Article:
Sometimes, I get so jealous of British television. Apparently, there's a whole series over there called Inside Nature's Giants. It's basically a zoology dissection show, where scientists break down large, exotic animals in ways that help teach viewers about evolution, biology, and the science of animal locomotion.
John Hutchinson is an American zoologist who works as a professor of evolutionary biomechanics in the UK. He's one of the scientists who works behind the scenes on Inside Nature's Giants. He also blogs at What's in John's Freezer?. It's a great title and it gets right to the point: Hutchinson has a job that is centered around the frozen carcasses of all manner of strange (and usually rather large) creatures. His research is all about the evolution and mechanics of motion. He studies living animals, both through dissection and 3D modeling, and he tries to use that data to better understand how extinct animals—including dinosaurs—might have moved around.
It's fascinating stuff. And the photos are nigh-on mind blowing. Right now, at John Hutchinson's blog, you can see a collection of shots from dissections and CT scans done for Inside Nature's Giants—including the dissection of an elephant.
Because I know that some of you are delicate and it is almost lunchtime, I've opted to not post my favorite photo from that dissection on the main page. But you should check it out below the cut.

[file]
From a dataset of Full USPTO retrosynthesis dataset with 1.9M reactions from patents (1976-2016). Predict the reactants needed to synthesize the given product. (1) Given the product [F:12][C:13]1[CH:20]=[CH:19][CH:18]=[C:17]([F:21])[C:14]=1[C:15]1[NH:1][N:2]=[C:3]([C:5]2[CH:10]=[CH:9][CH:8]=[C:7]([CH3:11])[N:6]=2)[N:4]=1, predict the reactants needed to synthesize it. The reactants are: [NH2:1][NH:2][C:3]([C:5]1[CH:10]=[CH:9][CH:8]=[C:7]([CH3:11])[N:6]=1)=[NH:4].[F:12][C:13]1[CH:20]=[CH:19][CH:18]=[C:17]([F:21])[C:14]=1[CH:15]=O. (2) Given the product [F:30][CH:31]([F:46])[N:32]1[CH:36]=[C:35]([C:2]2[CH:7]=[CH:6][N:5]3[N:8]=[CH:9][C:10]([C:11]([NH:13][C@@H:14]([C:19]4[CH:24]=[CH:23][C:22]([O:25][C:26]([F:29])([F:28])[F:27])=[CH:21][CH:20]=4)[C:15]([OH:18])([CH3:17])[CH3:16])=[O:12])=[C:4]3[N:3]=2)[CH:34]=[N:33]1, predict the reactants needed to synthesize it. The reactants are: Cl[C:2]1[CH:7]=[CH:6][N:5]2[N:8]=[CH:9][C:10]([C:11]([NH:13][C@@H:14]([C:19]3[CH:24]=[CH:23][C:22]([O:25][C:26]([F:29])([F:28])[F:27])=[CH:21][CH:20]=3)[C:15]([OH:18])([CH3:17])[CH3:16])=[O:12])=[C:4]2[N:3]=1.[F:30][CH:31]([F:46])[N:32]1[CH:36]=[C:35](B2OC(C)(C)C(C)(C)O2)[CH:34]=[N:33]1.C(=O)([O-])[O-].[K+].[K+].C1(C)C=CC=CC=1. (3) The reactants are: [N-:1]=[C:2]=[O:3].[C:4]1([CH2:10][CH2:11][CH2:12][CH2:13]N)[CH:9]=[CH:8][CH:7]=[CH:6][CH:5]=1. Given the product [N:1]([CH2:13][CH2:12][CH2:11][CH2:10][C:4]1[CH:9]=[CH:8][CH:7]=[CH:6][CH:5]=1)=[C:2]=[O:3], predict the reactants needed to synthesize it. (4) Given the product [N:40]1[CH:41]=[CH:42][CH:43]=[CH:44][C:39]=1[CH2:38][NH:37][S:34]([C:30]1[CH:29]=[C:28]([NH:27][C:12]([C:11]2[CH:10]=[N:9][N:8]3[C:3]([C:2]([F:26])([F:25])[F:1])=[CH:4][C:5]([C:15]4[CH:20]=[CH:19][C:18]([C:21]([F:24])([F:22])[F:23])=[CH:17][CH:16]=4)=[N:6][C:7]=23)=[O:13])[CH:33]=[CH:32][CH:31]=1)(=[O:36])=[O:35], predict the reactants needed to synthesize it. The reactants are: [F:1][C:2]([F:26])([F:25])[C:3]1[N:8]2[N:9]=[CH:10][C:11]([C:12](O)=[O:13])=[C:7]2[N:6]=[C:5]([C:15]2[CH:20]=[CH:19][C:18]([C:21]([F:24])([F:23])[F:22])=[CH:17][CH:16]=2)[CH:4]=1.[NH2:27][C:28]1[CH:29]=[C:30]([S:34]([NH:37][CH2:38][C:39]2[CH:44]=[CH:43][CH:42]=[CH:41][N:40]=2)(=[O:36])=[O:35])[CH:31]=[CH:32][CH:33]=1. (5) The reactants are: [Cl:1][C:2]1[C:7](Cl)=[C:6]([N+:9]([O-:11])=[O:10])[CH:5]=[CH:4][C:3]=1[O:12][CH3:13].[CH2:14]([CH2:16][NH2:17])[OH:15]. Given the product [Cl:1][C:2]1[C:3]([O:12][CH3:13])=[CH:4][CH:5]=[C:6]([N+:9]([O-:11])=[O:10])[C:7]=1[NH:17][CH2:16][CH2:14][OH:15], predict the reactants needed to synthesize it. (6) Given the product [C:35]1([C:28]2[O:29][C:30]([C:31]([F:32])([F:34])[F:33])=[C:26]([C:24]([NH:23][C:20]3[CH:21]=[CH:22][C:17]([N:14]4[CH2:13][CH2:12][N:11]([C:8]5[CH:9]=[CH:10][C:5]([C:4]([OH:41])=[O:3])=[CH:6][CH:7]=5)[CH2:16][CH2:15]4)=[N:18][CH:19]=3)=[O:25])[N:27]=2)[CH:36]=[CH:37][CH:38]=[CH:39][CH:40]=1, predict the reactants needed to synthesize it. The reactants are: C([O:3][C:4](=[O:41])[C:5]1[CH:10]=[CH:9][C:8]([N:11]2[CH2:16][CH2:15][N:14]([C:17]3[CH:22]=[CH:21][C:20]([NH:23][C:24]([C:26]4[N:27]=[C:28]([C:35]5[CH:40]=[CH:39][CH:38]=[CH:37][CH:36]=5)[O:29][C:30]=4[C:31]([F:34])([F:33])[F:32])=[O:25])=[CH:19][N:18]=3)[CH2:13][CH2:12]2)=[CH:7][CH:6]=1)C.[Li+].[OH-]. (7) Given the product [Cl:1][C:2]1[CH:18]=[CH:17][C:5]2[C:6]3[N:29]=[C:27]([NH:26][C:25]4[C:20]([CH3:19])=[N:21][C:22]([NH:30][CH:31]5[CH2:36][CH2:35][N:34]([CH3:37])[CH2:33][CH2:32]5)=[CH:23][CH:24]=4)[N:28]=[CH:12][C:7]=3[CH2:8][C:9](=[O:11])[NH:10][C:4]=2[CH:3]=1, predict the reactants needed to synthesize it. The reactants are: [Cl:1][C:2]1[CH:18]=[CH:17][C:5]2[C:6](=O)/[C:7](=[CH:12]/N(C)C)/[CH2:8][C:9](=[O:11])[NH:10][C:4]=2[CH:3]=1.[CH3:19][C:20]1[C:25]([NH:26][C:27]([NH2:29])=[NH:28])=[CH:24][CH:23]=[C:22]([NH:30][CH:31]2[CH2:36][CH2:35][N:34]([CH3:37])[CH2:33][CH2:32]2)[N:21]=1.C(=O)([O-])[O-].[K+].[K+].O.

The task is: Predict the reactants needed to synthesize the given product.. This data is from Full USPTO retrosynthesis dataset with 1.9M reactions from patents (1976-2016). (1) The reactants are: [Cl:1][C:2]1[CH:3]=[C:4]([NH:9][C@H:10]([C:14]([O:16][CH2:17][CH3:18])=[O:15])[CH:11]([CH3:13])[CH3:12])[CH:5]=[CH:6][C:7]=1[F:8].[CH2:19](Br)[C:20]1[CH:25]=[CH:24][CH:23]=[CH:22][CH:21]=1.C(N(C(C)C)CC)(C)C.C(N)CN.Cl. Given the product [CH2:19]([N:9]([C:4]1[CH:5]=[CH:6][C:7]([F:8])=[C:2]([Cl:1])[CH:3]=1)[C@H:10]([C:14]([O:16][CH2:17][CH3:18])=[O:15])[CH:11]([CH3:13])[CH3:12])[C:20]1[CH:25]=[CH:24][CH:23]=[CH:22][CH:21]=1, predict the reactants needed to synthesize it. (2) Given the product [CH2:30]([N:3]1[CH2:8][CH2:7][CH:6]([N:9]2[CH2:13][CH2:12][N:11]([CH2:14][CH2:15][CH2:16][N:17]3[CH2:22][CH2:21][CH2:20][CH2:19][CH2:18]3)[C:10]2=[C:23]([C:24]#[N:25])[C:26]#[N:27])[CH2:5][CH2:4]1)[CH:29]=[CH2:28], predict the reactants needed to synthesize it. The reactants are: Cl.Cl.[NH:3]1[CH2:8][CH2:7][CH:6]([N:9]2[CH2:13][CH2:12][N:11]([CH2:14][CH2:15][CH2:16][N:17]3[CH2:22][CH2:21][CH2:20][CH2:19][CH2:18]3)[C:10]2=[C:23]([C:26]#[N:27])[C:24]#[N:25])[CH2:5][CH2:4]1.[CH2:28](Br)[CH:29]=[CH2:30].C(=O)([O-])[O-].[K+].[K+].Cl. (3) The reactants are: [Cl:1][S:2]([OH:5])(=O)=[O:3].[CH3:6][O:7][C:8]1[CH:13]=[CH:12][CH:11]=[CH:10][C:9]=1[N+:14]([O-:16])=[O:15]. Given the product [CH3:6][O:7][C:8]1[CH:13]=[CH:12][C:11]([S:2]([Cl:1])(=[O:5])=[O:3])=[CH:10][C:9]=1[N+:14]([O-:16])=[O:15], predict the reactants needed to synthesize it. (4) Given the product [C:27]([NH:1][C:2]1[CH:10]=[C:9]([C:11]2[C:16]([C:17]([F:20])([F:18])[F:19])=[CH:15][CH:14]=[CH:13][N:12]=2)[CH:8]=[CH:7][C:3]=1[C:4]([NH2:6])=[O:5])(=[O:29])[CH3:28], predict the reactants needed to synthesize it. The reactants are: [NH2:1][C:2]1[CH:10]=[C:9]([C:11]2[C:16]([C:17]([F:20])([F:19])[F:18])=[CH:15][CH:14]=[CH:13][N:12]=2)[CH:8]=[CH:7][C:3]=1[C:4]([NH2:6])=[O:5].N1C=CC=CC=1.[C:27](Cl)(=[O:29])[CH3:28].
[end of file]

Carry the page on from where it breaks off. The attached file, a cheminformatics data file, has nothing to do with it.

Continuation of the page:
This photo is astounding. Partly, because it's biology at a scale that I'd not really thought much about before. I know elephants are huge. But until I looked at this image, it had not occurred to me just how equally huge their intestines would have to be.
Second, is it just me, or do these elephant intestines look, weirdly, like some kind of deconstructed modernist couch?
See the rest of the photos, as well as some CT scans of tigers and crocodiles, at the What's in John's Freezer? blog.
Learn more about John Hutchinson's research. If you scroll down on this page, you'll find links to websites about some of his past projects. Topics include: "Tyrannosaurus was not a fast runner" and "Do elephants have six toes?"
Maggie Koerth-Baker is the science editor at BoingBoing.net. She writes a monthly column for The New York Times Magazine and is the author of Before the Lights Go Out, a book about electricity, infrastructure, and the future of energy. You can find Maggie on Twitter and Facebook.